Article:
Freedom of speech is the freedom to say anything that does not threaten or incite violence. It includes the freedom to lie and misinform and mislead by speech. Without that, freedom has no meaning. It is the right and duty of the public to criticize and in this case they have done so effectively, which resulted in the publishers of the book, Bloomsbury, withdrawing the book.
But Bloomsbury should have stood their ground. They probably did not carry out their due diligence before taking up the book for publication, and hence they lacked the courage of conviction to take a stand.
But I also suspect they were scared of violence and civil disorder, which is not a surprising fear in the intolerant India of today. Still, the publishers should have fought to bring out the book if they are so much for freedom of speech, as mentioned in their statement.
The public has the right to ignore the book and NOT buy it, thus causing loss to the publishers and the authors as punishment for falsehood.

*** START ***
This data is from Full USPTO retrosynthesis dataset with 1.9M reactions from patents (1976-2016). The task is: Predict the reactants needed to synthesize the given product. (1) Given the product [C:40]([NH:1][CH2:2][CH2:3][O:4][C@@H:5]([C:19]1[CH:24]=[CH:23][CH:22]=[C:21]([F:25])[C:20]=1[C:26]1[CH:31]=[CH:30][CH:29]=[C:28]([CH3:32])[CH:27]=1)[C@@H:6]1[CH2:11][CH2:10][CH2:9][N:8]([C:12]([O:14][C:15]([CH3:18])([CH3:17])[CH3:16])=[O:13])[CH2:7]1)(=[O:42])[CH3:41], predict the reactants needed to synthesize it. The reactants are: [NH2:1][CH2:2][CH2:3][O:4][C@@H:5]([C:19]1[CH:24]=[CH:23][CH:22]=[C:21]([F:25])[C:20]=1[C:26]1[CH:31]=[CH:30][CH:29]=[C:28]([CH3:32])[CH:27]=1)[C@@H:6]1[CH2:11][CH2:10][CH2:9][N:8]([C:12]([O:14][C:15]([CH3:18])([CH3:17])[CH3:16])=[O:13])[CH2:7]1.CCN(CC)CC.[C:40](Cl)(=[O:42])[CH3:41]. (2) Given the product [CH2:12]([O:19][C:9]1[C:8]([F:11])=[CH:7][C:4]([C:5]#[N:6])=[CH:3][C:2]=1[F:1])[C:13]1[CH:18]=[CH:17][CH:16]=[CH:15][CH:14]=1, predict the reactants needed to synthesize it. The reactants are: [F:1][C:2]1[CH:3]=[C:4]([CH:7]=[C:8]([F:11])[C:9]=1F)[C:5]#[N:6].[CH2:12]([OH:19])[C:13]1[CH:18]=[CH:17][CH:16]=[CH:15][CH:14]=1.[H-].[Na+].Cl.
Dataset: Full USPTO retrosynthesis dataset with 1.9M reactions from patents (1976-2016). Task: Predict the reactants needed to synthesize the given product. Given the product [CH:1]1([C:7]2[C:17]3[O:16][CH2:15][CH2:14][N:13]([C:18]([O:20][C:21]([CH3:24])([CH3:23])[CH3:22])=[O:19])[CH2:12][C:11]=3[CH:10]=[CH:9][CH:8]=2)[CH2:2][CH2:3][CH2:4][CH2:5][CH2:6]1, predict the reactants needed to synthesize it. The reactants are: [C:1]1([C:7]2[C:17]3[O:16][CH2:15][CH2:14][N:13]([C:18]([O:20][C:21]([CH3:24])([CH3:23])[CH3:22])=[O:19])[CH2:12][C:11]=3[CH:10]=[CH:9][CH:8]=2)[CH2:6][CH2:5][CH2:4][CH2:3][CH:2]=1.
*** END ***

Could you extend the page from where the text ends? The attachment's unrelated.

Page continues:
But the public also has the right to buy and read a book before denouncing it. Let the public judge the book for themselves instead of a few so called intellectuals and protectors of the truth making the decision on their behalf. But I blame the publishers chiefly for denying this right to the public.
If the yardstick for the publication of any book is the truth and truth only, then there would be very few books published in this world. There would be very few documentaries, very few blogs, and perhaps no TV programs at all!
IMHO, public opionion may have won in this case, but freedom of speech has lost.